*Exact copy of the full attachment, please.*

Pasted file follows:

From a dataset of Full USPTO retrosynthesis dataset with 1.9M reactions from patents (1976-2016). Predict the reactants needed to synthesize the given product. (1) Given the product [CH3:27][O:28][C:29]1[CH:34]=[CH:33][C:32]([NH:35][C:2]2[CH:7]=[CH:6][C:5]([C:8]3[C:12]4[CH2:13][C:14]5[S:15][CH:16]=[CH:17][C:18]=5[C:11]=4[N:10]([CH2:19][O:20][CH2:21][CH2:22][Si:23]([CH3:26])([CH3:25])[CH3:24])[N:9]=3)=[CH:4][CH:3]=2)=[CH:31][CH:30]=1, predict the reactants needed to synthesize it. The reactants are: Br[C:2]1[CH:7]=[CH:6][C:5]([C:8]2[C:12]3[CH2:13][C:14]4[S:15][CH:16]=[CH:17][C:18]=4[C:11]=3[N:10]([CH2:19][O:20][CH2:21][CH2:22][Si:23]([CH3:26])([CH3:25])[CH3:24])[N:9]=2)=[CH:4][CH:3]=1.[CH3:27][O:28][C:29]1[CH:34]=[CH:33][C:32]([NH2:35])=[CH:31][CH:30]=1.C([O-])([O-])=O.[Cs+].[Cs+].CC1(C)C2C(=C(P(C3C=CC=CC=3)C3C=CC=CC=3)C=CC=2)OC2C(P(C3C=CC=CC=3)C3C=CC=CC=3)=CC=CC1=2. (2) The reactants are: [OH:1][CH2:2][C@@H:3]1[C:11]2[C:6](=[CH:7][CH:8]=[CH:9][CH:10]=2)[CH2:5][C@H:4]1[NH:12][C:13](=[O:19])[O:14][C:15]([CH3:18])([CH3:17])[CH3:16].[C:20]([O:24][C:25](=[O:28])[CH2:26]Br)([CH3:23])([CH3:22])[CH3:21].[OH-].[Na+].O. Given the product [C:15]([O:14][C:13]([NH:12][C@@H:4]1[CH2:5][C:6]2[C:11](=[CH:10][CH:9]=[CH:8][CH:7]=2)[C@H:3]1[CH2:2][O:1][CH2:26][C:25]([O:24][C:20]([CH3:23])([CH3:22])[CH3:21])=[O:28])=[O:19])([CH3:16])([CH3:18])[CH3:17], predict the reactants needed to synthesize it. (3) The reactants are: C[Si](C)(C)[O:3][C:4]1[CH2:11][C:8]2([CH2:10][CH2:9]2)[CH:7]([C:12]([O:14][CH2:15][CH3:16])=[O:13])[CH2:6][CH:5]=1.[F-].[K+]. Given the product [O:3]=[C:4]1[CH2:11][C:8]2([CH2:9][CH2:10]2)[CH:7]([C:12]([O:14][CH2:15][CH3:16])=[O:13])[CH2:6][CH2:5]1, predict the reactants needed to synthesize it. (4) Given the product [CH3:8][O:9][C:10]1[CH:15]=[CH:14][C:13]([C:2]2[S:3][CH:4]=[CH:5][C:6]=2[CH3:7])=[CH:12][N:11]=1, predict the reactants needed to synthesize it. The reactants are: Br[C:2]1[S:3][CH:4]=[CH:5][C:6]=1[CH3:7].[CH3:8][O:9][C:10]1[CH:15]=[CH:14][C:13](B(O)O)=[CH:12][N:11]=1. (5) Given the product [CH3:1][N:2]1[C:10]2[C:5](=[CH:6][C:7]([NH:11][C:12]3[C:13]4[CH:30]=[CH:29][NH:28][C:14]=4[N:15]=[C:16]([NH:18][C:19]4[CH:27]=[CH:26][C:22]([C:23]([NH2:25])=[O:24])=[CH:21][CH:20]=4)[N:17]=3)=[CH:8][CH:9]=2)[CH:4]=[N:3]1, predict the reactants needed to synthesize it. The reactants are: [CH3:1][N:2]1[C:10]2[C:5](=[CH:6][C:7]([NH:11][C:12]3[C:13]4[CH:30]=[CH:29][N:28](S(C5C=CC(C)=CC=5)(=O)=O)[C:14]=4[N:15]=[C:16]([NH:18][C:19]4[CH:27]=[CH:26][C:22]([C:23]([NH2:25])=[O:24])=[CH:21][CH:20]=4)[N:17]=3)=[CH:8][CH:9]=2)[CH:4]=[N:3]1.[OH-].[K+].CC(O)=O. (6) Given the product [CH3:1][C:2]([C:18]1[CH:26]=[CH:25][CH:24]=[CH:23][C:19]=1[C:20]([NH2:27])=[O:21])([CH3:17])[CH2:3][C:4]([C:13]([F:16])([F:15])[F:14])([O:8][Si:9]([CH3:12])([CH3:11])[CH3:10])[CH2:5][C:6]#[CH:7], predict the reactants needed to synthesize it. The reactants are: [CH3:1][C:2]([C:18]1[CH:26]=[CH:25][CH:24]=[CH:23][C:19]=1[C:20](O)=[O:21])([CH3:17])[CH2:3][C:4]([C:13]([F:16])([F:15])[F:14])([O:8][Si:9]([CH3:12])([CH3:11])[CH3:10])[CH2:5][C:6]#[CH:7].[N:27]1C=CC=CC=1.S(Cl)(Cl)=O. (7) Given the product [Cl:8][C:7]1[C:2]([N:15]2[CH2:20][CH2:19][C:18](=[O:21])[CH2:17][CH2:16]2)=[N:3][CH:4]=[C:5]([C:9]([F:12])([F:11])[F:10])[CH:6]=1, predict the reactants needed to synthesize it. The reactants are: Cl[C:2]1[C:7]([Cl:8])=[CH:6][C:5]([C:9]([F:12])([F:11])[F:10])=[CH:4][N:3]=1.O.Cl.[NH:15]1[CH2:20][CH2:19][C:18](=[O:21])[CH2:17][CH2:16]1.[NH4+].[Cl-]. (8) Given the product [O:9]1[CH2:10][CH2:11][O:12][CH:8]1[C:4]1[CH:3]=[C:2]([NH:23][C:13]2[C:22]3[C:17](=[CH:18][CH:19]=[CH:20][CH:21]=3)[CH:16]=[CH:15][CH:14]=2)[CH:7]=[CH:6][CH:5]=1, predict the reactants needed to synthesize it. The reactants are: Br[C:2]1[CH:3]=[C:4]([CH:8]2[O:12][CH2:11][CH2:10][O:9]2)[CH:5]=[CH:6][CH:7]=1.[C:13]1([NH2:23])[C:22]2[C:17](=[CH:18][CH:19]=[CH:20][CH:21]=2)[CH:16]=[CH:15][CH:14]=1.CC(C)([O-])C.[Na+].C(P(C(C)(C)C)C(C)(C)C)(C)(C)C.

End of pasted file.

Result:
From a dataset of Full USPTO retrosynthesis dataset with 1.9M reactions from patents (1976-2016). Predict the reactants needed to synthesize the given product. (1) Given the product [CH3:27][O:28][C:29]1[CH:34]=[CH:33][C:32]([NH:35][C:2]2[CH:7]=[CH:6][C:5]([C:8]3[C:12]4[CH2:13][C:14]5[S:15][CH:16]=[CH:17][C:18]=5[C:11]=4[N:10]([CH2:19][O:20][CH2:21][CH2:22][Si:23]([CH3:26])([CH3:25])[CH3:24])[N:9]=3)=[CH:4][CH:3]=2)=[CH:31][CH:30]=1, predict the reactants needed to synthesize it. The reactants are: Br[C:2]1[CH:7]=[CH:6][C:5]([C:8]2[C:12]3[CH2:13][C:14]4[S:15][CH:16]=[CH:17][C:18]=4[C:11]=3[N:10]([CH2:19][O:20][CH2:21][CH2:22][Si:23]([CH3:26])([CH3:25])[CH3:24])[N:9]=2)=[CH:4][CH:3]=1.[CH3:27][O:28][C:29]1[CH:34]=[CH:33][C:32]([NH2:35])=[CH:31][CH:30]=1.C([O-])([O-])=O.[Cs+].[Cs+].CC1(C)C2C(=C(P(C3C=CC=CC=3)C3C=CC=CC=3)C=CC=2)OC2C(P(C3C=CC=CC=3)C3C=CC=CC=3)=CC=CC1=2. (2) The reactants are: [OH:1][CH2:2][C@@H:3]1[C:11]2[C:6](=[CH:7][CH:8]=[CH:9][CH:10]=2)[CH2:5][C@H:4]1[NH:12][C:13](=[O:19])[O:14][C:15]([CH3:18])([CH3:17])[CH3:16].[C:20]([O:24][C:25](=[O:28])[CH2:26]Br)([CH3:23])([CH3:22])[CH3:21].[OH-].[Na+].O. Given the product [C:15]([O:14][C:13]([NH:12][C@@H:4]1[CH2:5][C:6]2[C:11](=[CH:10][CH:9]=[CH:8][CH:7]=2)[C@H:3]1[CH2:2][O:1][CH2:26][C:25]([O:24][C:20]([CH3:23])([CH3:22])[CH3:21])=[O:28])=[O:19])([CH3:16])([CH3:18])[CH3:17], predict the reactants needed to synthesize it. (3) The reactants are: C[Si](C)(C)[O:3][C:4]1[CH2:11][C:8]2([CH2:10][CH2:9]2)[CH:7]([C:12]([O:14][CH2:15][CH3:16])=[O:13])[CH2:6][CH:5]=1.[F-].[K+]. Given the product [O:3]=[C:4]1[CH2:11][C:8]2([CH2:9][CH2:10]2)[CH:7]([C:12]([O:14][CH2:15][CH3:16])=[O:13])[CH2:6][CH2:5]1, predict the reactants needed to synthesize it. (4) Given the product [CH3:8][O:9][C:10]1[CH:15]=[CH:14][C:13]([C:2]2[S:3][CH:4]=[CH:5][C:6]=2[CH3:7])=[CH:12][N:11]=1, predict the reactants needed to synthesize it. The reactants are: Br[C:2]1[S:3][CH:4]=[CH:5][C:6]=1[CH3:7].[CH3:8][O:9][C:10]1[CH:15]=[CH:14][C:13](B(O)O)=[CH:12][N:11]=1. (5) Given the product [CH3:1][N:2]1[C:10]2[C:5](=[CH:6][C:7]([NH:11][C:12]3[C:13]4[CH:30]=[CH:29][NH:28][C:14]=4[N:15]=[C:16]([NH:18][C:19]4[CH:27]=[CH:26][C:22]([C:23]([NH2:25])=[O:24])=[CH:21][CH:20]=4)[N:17]=3)=[CH:8][CH:9]=2)[CH:4]=[N:3]1, predict the reactants needed to synthesize it. The reactants are: [CH3:1][N:2]1[C:10]2[C:5](=[CH:6][C:7]([NH:11][C:12]3[C:13]4[CH:30]=[CH:29][N:28](S(C5C=CC(C)=CC=5)(=O)=O)[C:14]=4[N:15]=[C:16]([NH:18][C:19]4[CH:27]=[CH:26][C:22]([C:23]([NH2:25])=[O:24])=[CH:21][CH:20]=4)[N:17]=3)=[CH:8][CH:9]=2)[CH:4]=[N:3]1.[OH-].[K+].CC(O)=O. (6) Given the product [CH3:1][C:2]([C:18]1[CH:26]=[CH:25][CH:24]=[CH:23][C:19]=1[C:20]([NH2:27])=[O:21])([CH3:17])[CH2:3][C:4]([C:13]([F:16])([F:15])[F:14])([O:8][Si:9]([CH3:12])([CH3:11])[CH3:10])[CH2:5][C:6]#[CH:7], predict the reactants needed to synthesize it. The reactants are: [CH3:1][C:2]([C:18]1[CH:26]=[CH:25][CH:24]=[CH:23][C:19]=1[C:20](O)=[O:21])([CH3:17])[CH2:3][C:4]([C:13]([F:16])([F:15])[F:14])([O:8][Si:9]([CH3:12])([CH3:11])[CH3:10])[CH2:5][C:6]#[CH:7].[N:27]1C=CC=CC=1.S(Cl)(Cl)=O. (7) Given the product [Cl:8][C:7]1[C:2]([N:15]2[CH2:20][CH2:19][C:18](=[O:21])[CH2:17][CH2:16]2)=[N:3][CH:4]=[C:5]([C:9]([F:12])([F:11])[F:10])[CH:6]=1, predict the reactants needed to synthesize it. The reactants are: Cl[C:2]1[C:7]([Cl:8])=[CH:6][C:5]([C:9]([F:12])([F:11])[F:10])=[CH:4][N:3]=1.O.Cl.[NH:15]1[CH2:20][CH2:19][C:18](=[O:21])[CH2:17][CH2:16]1.[NH4+].[Cl-]. (8) Given the product [O:9]1[CH2:10][CH2:11][O:12][CH:8]1[C:4]1[CH:3]=[C:2]([NH:23][C:13]2[C:22]3[C:17](=[CH:18][CH:19]=[CH:20][CH:21]=3)[CH:16]=[CH:15][CH:14]=2)[CH:7]=[CH:6][CH:5]=1, predict the reactants needed to synthesize it. The reactants are: Br[C:2]1[CH:3]=[C:4]([CH:8]2[O:12][CH2:11][CH2:10][O:9]2)[CH:5]=[CH:6][CH:7]=1.[C:13]1([NH2:23])[C:22]2[C:17](=[CH:18][CH:19]=[CH:20][CH:21]=2)[CH:16]=[CH:15][CH:14]=1.CC(C)([O-])C.[Na+].C(P(C(C)(C)C)C(C)(C)C)(C)(C)C.